President Cyril Ramaphosa has proclaimed the end of what he characterised as a nine-year impasse between the government and private sector, and praised Discovery Chief Executive Adrian Gore for his visionary leadership and good corporate citizenship. He was speaking yesterday at the Discovery Leadership Summit held at the Sandton Convention Centre in Johannesburg.
“The world is in turmoil in a number of places. The world is in dire need not of leaders but of leadership, in need of men and women who are in business, government, the unions or in broader society, people who will provide leadership on a variety of issues that most affect the global community,” President Ramaphosa said. These issues included poverty, inequality, youth unemployment, climate change and the challenges of narrow nationalism, terrorism, chauvinism, and intolerance in many countries.
“We have emerged from a period of turbulence and are now embarking on a new path of renewal, a new dawn, as it were. We are determined to succeed,” Ramaphosa added.
History had bequeathed to the current generation of South Africans “a devastating legacy of poverty, inequality and under-development,” he said.
“We deny people the skills, assets and opportunities to participate in a meaningful way in the economy. Over the last decade the progress we have made has been set back by a lacklustre economy, policy incoherence, inconsistency and the effects of corruption and state capture. This happened on a dramatic scale,” President Ramaphosa added.
He said in the 1990s many people came forward to provide leadership, expertise and ideas to support the Mandela-government even when they were not official leaders in the government. Similar collaborative efforts would be required from all quarters of South Africa to turn the slow economic growth in the country.
“Economic growth is not an end in itself – it is rather a means to an end. Growth is vital to our efforts to reduce poverty, and to improve health outcomes. Growth is necessary but not sufficient to achieve a more equal society – we must strive for growth that is inclusive and sustainable,” Ramaphosa said.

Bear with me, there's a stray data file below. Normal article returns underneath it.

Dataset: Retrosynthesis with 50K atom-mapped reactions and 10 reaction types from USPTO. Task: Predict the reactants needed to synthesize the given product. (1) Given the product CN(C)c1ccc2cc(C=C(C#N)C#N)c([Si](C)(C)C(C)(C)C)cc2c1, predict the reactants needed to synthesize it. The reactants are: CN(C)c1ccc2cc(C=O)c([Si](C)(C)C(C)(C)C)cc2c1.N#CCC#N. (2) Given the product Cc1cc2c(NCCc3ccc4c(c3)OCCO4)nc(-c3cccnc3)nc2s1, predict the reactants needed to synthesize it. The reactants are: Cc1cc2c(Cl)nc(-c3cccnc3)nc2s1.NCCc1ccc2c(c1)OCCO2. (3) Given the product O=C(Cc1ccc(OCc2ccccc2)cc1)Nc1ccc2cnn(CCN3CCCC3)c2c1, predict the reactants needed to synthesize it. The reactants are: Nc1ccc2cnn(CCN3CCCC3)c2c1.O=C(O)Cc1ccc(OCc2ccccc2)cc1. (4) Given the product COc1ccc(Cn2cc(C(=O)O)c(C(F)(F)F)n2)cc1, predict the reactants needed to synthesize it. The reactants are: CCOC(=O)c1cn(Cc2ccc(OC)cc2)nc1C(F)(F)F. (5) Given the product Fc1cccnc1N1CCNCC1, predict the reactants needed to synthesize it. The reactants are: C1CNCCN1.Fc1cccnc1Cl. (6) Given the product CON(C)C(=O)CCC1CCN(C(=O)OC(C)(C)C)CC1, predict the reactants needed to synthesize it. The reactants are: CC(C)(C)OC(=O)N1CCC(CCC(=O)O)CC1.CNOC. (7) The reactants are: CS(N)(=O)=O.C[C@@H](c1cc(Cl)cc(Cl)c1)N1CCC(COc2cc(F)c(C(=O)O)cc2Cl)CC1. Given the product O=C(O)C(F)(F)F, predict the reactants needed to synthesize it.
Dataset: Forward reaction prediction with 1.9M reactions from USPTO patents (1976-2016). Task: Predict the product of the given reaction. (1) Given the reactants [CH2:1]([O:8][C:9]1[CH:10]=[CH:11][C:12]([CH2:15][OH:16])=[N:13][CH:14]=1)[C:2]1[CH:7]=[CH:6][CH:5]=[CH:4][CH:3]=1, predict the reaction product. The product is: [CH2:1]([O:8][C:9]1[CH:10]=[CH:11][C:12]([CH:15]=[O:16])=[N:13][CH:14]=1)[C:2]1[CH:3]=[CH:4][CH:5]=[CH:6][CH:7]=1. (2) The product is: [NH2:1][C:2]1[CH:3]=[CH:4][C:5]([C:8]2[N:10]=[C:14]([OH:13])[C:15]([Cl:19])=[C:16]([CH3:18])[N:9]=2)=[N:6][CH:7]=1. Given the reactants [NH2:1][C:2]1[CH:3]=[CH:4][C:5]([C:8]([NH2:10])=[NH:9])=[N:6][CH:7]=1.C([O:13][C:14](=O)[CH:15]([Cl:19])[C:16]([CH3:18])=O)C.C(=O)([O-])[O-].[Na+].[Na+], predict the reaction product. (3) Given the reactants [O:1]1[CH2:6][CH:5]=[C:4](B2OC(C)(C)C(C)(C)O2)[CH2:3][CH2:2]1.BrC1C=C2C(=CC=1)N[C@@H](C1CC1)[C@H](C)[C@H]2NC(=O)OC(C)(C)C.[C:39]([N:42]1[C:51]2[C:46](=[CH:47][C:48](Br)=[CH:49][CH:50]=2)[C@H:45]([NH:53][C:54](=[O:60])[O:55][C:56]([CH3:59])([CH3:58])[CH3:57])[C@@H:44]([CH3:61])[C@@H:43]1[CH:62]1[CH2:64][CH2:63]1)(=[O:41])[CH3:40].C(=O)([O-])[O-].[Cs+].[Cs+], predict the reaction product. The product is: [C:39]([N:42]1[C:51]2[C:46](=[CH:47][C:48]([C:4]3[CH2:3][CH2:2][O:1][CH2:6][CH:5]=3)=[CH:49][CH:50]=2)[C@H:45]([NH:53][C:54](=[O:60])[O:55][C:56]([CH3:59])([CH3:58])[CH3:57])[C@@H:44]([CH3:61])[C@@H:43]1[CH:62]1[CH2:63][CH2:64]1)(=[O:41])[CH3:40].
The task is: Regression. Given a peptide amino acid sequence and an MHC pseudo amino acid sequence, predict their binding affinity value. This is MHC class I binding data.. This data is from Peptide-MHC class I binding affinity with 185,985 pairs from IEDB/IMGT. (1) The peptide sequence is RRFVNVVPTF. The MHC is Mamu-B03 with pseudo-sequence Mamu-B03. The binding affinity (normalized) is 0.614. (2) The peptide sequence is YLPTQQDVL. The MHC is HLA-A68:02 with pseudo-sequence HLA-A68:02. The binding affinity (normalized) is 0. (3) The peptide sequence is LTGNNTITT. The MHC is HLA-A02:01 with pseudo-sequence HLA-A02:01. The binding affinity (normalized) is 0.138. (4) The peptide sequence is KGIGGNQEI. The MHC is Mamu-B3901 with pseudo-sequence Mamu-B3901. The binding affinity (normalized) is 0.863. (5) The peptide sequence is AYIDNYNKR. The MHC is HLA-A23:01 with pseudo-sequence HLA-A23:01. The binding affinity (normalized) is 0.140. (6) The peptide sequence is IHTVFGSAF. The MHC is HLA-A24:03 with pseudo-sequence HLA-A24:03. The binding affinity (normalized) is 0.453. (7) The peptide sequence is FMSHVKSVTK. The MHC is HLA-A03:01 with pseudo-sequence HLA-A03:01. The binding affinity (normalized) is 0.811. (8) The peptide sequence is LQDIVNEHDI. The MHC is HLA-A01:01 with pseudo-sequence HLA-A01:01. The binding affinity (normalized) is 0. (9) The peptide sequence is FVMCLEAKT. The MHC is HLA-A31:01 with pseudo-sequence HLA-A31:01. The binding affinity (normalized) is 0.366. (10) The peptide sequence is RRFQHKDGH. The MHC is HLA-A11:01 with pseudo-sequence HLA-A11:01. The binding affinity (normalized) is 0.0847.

“We must address the exclusion of those compatriots who were relegated to the back of the economy – mostly black people and women. It must create employment on a mass scale, bringing millions and millions of young people into the economy. We have to confront the changing nature of work, [by] preparing the workforce for the jobs of tomorrow,” he added.
The president also characterised land reform as an “absolute necessity” that would be managed through a fair and transparent process as the country sought to unlock the full potential of its people.
“Accelerated land reform will be undertaken within the framework of our Constitution,” he stated, adding that it was a central element to inclusive growth in the country.
“We will not allow land grabs. As we will heal this wound [of the injustices of land dispossession] we will reach agreement that contributes to social cohesion and nation building. We do so because we subscribe to the notion that South Africa belongs to all who live in it rather than an elite or a particular interest group. If we say that, that enables us to subscribe to the Madiba way of doing things,” Ramaphosa said.
“I want to reconcile the hunger people have for land as well as the fears people have about land so that we find a durable and sustainable solution going forward.”